Building partnerships, saving lives
In the megacities of Bangladesh, GFDRR and the World Bank work with local stakeholders to address the challenges of seismic and climate risk in a rapidly- urbanizing environment.
In India’s coastal regions of Tamil Nadu and Puducherry, over 200,000 families depend on fishing and related activities for their livelihoods. A GFDRR-supported project aims to improve the sustainability and resilience of fisheries in the coastal regions, benefiting 300 families’ livelihoods, with 400 additional families projected to benefit from the project.
The GFDRR- and World Bank-supported Uttarakhand Disaster Recovery Project, launched in response to flash floods and landslides from unprecedented rainfall in June 2013, is designed to give women in Uttarakhand, India – many of whom single-handedly manage their homes, crops, and livestock – an equitable say in financing home reconstruction.
Two GFDRR- and World Bank-supported projects have reduced vulnerability by building the disaster risk management of local communities – with equal participation of men and women in disaster planning as the key component. The project has resulted in more than 300 cyclone shelters so far, with 226 maintenance committees and 149 village-level emergency-response task forces that comprise both women and men.
The Open Cities Kathmandu project helped create base maps of the Kathmandu Valley by digitizing building footprints, mapping road networks, and collecting information on other major points of interest. When two high-magnitude earthquakes struck Nepal in April and May 2015, killing nearly 9,000 people and destroying over a half a million homes, information gathered from this project proved crucial and helped inform response and recovery efforts.
In response to the May 2010 flood, the government of Sri Lanka sought technical and financial assistance from the Global Facility for Disaster Reduction and Recovery (GFDRR) and the World Bank Group to address the flood risk in the metropolitan capital with a population of more than two million.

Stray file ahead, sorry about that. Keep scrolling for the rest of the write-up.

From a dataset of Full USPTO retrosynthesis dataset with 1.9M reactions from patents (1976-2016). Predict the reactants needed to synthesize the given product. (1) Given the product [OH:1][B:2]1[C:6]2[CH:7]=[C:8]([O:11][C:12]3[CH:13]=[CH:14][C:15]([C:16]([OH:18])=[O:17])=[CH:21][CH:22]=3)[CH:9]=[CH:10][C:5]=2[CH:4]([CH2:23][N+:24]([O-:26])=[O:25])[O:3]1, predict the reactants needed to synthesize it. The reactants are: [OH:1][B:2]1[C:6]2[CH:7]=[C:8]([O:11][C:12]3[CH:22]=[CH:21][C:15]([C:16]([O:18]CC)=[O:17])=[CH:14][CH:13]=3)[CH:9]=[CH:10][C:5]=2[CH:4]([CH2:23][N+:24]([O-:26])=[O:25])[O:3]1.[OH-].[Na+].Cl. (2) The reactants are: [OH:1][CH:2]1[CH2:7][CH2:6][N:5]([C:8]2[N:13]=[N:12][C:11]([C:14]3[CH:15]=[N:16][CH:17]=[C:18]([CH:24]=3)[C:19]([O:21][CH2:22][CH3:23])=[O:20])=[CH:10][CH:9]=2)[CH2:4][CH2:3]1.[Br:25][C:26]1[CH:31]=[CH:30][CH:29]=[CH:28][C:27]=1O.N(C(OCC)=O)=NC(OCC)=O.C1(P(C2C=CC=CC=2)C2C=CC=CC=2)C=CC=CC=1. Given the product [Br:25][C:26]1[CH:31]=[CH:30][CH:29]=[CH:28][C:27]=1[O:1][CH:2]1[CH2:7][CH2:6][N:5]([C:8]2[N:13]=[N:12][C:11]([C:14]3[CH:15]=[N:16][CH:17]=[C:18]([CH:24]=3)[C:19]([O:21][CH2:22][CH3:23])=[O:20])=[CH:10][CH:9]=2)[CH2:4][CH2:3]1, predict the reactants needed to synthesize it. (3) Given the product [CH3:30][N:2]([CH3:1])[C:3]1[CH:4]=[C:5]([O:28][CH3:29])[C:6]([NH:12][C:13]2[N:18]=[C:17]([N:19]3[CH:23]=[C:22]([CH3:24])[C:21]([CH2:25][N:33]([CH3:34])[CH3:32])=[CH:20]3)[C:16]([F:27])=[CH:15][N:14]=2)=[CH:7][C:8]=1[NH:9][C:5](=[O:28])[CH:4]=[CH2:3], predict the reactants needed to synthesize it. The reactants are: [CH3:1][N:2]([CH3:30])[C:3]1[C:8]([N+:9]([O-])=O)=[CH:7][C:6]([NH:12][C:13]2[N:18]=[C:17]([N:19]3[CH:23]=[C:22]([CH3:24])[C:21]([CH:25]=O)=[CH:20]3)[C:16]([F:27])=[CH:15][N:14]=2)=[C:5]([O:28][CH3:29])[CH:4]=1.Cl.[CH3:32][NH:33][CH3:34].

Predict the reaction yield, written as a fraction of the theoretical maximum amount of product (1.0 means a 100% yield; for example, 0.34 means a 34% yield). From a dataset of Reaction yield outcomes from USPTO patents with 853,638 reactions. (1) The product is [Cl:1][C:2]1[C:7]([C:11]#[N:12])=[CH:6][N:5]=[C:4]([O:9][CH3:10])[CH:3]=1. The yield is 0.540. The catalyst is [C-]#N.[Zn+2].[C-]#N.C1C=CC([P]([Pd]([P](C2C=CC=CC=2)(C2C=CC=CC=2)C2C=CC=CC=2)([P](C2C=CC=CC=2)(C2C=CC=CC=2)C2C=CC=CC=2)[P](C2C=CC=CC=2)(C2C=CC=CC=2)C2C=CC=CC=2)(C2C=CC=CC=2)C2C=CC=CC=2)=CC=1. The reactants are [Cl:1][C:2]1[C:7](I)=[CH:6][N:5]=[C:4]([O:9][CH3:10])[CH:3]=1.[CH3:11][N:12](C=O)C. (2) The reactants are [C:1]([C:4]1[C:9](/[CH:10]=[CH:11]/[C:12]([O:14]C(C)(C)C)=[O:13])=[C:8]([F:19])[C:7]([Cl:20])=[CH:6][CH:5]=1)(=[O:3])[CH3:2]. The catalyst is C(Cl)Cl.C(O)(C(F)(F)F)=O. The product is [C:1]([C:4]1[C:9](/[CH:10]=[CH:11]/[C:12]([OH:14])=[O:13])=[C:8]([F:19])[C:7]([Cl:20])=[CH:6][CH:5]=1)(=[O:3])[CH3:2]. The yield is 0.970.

Following the initial April 25 earthquake, GFDRR helped enable the Government of Nepal to conduct a post-disaster needs assessment, in collaboration with the Asian Development Bank, European Union, Government of Japan, United Nations, the World Bank, as well as other partners, and with the financial support of the Grand Duchy of Luxembourg.
Technical assistance from GFDRR and the World Bank informed recent steps to enhance Sri Lanka’s disaster resilience, including a $110 million investment towards reducing immediate and future physical risks as well as provisions for accessing $102 million in the immediate aftermath of a natural disaster.
Effective disaster risk management significantly reduced casualties from Cyclone Phailin, and GFDRR and other partners are supporting the strengthening and scaling up of these efforts through the National Cyclone Risk Mitigation Project (NCRMP).
GFDRR and partners conducted a Joint Rapid Damage Needs Assessment (JRDNA) for the Uttarakhand region soon after the devastating 2013 monsoons, completing a thorough analysis of damage and providing the necessary foundation for recovery efforts to begin.